December 14, 2001 / Staff Management / Winter 2001

All say “Hooray” for a smooth Distribution Day

Written by Susan Massy


It’s the moment of truth.
The culmination of a year’s worth of work
Well-ordered chaos…if you are lucky. Distibution Day. Hold it a minute, you say. Distribution Day?
It’s not ’til August, or September or it could be May.
I’ve got proofs on my desk, stories on disk.
How dare you add a complication! You are taking a risk.The photogs are revolting, the writers are bolting
and the last time I checked, my editors appeared
to be molting.Distribution day! I refuse to think about it. Go away.

It’s March Madness at my school and that has nothing to do with basketball. The final deadline is a heartbeat away for those who have spring delivery books and summer/fall delivery books are in full production mode. It hardly seems like the time to be thinking about handing out a book that is not even finished, but do you really think things will be less busy when distribution day rolls around?

Don’t even go there.

Stop for just a moment. Close the door to your office or stick your fingers in your ears, which ever works best. Sure, some of your staff members are busy, but look around – there might be a few sitting there. They are between interviews, waiting on photos or just in a writer’s funk. Put that teacher gleam in your eye, pull your fingers out of your ears and put them to work.

Have I Got a Job For You!

The distribution list is the most important piece of equipment you will have during distribution day. Start the process by making sure you know the name of every student who has purchased a book.

If you are still selling books, be sure to identify who has purchased a book after the list-making process was begun so these students can be added to the list prior to distribution day.

Poplar Bluff H.S.
Poplar Bluff, Mo.Poplar Bluff gives special recognition to the yearbook staff with a spring assembly.The yearbook staff is introduced, and they take a moment to tell students about the awards they have won in the past. This is followed by a slide show of pictures (with music) taken throughout the year. After the assembly, which is at the end of the school day, students who wish to pay $1 and get their yearbook early enjoy an autograph party with refreshments and music.
“We’ve found this to be a good way to give the yearbook staff some much-earned recognition and it’s a good way to earn a few extra dollars,” Libby Brown, adviser, said. “We distribute books to the rest of the school the next day, so everyone gets their book in a timely fashion.”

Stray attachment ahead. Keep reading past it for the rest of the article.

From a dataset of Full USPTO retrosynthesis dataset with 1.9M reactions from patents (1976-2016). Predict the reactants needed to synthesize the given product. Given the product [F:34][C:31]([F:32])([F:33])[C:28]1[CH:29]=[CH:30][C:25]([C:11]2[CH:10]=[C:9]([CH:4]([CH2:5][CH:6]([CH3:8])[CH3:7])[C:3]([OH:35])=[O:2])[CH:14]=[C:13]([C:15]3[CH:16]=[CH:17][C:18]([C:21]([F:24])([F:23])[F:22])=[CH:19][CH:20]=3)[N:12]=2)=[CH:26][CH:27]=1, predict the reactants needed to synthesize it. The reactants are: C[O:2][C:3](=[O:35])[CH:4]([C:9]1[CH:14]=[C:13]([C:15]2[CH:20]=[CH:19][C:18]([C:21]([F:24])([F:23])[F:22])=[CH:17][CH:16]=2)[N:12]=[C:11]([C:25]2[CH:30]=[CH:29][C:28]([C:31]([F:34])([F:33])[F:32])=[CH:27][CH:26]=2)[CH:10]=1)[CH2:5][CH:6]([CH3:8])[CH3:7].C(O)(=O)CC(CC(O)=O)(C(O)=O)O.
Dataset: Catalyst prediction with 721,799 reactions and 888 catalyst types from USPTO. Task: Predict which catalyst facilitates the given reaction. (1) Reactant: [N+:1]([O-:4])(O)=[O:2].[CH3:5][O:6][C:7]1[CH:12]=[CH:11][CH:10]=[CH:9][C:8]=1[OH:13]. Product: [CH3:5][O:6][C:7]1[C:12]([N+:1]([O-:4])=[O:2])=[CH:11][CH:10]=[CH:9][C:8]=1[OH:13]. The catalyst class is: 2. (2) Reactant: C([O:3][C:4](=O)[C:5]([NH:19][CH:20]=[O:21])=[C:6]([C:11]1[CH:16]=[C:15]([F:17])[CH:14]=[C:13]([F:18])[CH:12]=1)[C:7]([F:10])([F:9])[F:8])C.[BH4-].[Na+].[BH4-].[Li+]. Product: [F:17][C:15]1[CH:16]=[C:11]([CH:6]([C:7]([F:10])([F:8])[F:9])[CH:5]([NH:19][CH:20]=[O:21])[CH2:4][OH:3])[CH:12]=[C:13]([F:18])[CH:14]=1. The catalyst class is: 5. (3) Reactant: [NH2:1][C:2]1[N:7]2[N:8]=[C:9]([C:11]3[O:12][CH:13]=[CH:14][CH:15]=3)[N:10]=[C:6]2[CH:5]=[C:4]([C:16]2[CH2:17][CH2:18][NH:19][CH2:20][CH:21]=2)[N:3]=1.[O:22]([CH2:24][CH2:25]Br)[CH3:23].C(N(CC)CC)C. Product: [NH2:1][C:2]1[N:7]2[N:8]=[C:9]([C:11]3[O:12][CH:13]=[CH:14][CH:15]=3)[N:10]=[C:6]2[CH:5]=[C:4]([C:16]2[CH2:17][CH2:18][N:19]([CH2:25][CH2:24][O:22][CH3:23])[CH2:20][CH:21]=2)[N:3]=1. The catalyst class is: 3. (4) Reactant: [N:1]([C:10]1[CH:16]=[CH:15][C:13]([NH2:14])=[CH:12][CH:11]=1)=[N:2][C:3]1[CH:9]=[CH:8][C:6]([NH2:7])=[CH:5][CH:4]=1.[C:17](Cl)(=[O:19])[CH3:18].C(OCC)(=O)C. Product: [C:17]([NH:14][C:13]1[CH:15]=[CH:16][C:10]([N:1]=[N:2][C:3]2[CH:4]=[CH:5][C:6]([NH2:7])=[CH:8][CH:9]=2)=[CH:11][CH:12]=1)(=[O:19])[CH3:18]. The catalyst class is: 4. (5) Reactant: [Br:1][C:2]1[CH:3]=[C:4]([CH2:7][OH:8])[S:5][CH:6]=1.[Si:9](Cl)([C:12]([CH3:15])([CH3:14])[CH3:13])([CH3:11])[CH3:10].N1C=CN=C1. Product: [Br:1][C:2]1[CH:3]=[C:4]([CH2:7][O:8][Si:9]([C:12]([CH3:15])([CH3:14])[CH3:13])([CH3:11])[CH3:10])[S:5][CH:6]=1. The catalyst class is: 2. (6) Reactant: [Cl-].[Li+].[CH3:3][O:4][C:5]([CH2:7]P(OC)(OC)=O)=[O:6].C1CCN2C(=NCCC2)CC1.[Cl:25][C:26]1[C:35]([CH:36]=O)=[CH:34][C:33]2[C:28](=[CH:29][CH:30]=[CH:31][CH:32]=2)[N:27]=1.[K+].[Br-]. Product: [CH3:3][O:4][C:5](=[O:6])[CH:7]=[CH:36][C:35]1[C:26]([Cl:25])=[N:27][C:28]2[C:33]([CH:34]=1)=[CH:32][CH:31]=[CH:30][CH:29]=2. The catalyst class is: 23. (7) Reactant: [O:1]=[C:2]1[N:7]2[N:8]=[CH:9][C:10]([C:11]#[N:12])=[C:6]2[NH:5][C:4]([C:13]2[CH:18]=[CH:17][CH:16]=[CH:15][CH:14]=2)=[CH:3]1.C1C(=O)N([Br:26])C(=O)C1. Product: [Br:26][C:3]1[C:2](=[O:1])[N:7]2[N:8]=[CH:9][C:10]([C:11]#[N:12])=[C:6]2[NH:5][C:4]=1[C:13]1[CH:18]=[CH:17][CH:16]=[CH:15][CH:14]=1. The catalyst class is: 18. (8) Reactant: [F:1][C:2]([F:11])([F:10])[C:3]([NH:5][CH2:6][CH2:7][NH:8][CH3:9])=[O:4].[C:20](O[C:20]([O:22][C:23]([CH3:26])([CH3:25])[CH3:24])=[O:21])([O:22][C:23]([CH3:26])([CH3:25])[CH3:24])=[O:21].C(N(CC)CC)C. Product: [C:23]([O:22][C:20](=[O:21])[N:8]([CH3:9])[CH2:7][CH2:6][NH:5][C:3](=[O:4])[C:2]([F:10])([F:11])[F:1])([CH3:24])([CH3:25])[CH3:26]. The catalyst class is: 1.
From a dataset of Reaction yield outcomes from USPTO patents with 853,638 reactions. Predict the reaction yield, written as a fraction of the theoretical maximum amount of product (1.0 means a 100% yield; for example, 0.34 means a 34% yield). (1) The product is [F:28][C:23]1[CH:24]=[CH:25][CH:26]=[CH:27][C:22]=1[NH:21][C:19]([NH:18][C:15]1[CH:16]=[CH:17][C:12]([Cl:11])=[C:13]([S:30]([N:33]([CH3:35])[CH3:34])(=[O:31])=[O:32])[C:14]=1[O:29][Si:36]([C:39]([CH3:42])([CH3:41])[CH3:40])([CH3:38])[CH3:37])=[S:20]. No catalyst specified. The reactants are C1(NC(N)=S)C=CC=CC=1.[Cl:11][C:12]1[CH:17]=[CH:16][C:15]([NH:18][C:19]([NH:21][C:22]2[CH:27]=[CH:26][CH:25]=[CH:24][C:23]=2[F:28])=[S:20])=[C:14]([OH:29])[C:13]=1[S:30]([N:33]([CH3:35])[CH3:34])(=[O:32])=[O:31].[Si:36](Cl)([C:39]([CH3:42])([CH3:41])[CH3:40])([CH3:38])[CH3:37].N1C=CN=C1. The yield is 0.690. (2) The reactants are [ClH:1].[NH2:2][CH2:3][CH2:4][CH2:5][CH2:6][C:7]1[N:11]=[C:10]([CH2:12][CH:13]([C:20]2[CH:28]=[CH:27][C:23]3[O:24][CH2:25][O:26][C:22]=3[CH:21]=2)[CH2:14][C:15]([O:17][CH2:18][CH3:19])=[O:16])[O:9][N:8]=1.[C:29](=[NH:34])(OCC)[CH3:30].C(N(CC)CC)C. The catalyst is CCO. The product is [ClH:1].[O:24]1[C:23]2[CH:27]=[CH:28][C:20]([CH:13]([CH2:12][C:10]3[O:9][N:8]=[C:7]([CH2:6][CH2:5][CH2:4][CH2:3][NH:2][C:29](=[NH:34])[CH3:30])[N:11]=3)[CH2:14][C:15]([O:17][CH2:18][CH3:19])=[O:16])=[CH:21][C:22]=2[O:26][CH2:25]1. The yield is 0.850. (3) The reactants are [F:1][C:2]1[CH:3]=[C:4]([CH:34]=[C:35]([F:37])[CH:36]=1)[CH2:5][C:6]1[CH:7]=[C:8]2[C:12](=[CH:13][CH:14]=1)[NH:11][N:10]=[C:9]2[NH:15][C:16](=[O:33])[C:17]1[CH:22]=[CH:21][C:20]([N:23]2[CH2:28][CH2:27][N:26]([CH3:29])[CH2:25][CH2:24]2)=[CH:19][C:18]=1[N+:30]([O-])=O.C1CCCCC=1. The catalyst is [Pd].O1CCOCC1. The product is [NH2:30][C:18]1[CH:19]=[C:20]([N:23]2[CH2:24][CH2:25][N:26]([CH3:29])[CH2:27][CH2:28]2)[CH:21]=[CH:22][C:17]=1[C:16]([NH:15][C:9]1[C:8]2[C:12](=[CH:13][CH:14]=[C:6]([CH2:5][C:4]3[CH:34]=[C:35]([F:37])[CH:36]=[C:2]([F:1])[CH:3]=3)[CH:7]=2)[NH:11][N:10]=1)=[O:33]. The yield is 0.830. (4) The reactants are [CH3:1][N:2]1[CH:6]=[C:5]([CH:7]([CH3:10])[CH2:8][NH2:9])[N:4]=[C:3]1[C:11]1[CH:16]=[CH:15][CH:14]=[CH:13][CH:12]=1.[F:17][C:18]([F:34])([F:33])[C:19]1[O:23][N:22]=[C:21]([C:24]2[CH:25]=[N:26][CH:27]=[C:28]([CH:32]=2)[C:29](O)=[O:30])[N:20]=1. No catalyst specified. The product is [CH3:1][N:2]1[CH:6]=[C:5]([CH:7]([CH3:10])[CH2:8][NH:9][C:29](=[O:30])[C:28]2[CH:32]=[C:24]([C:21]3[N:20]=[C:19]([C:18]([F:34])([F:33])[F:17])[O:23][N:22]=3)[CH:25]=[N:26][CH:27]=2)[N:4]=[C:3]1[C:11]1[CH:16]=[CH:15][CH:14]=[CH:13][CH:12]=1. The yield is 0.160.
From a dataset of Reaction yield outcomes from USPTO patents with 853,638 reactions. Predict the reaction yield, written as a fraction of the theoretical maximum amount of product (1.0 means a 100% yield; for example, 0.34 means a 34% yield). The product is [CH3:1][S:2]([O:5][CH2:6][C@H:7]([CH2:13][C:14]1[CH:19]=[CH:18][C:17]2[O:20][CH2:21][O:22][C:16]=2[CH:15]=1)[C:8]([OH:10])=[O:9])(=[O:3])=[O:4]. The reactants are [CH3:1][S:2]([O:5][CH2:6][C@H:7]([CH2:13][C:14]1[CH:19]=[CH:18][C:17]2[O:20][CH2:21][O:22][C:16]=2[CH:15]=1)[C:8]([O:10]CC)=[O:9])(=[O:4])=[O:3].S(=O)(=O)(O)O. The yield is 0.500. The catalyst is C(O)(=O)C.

You may want to consider cutting off book sales when you begin creating the distribution list. Students who purchase books prior to the cut-off day could receive an “early bird” price (your regular book price) and everyone else would have to purchase books on the day of distribution at an increased price.

Before students can begin preparing the list for distribution day, you must decide how the books will be distributed.

Will students come to pick up their books in one central area?

Will they come by class, grade or randomly?

Can you deliver the books to homerooms or to classes during a particular hour of the day?

Once this has been determined, the list organization decision can be made. If students will pick up the books in one central location, an alphabetical list by grade level may be most effective. If the books will be delivered to specific classrooms, the list should be broken down by the teacher’s name and the students should be listed in alphabetical order.

For name-stamped books, you will also need to make sure that those who are to receive them are clearly and emphatically marked on the list to avoid handing out a non-stamped book to a person who was to receive a personalized one. Mistakes in this area during distribution can quickly diminish the number of extra books available to those who wish to purchase one.

Remember, the list should serve not only to indicate who has purchased a book, but also as a record of those who have received their books. Consider leaving space for students to sign their names on the list, indicating they have picked up their books. The signature will also give you a record of who picked up books for whom.

The Galleon
Silver Creek H.S.San Jose, Calif.A multi-media stroll down memory lane makes the countdown to yearbook distribution especially fun at Silver Creek High School.
Students and staff prepare a slide show with audio and music, video clips, and a photo gallery to entertain students at the end of the year. The show is done on a weekday after school, with a small cover charge. After the show, extra yearbook photos are displayed and sold for 25 cents each, or five for $1. Seniors are able to pick up their yearbooks the day of the show, three days earlier than the scheduled distribution date.”The show is great for including things that didn’t make it into the yearbook,” adviser Laurie Weckesser explained. “It lets students relax and have a laugh looking back at the school year. It also gives the yearbook staff something to do once the book is complete.”

Because of the high mobility of families today, we often have students picking up books for friends who have moved or left school. If students have signed for the books, it is easy to establish who picked up a book and for whom. Students who are picking up books for another student should be asked to bring a note granting permission. The yearbook staff should plan to keep those notes in an organized fashion as another way of solving any disputes.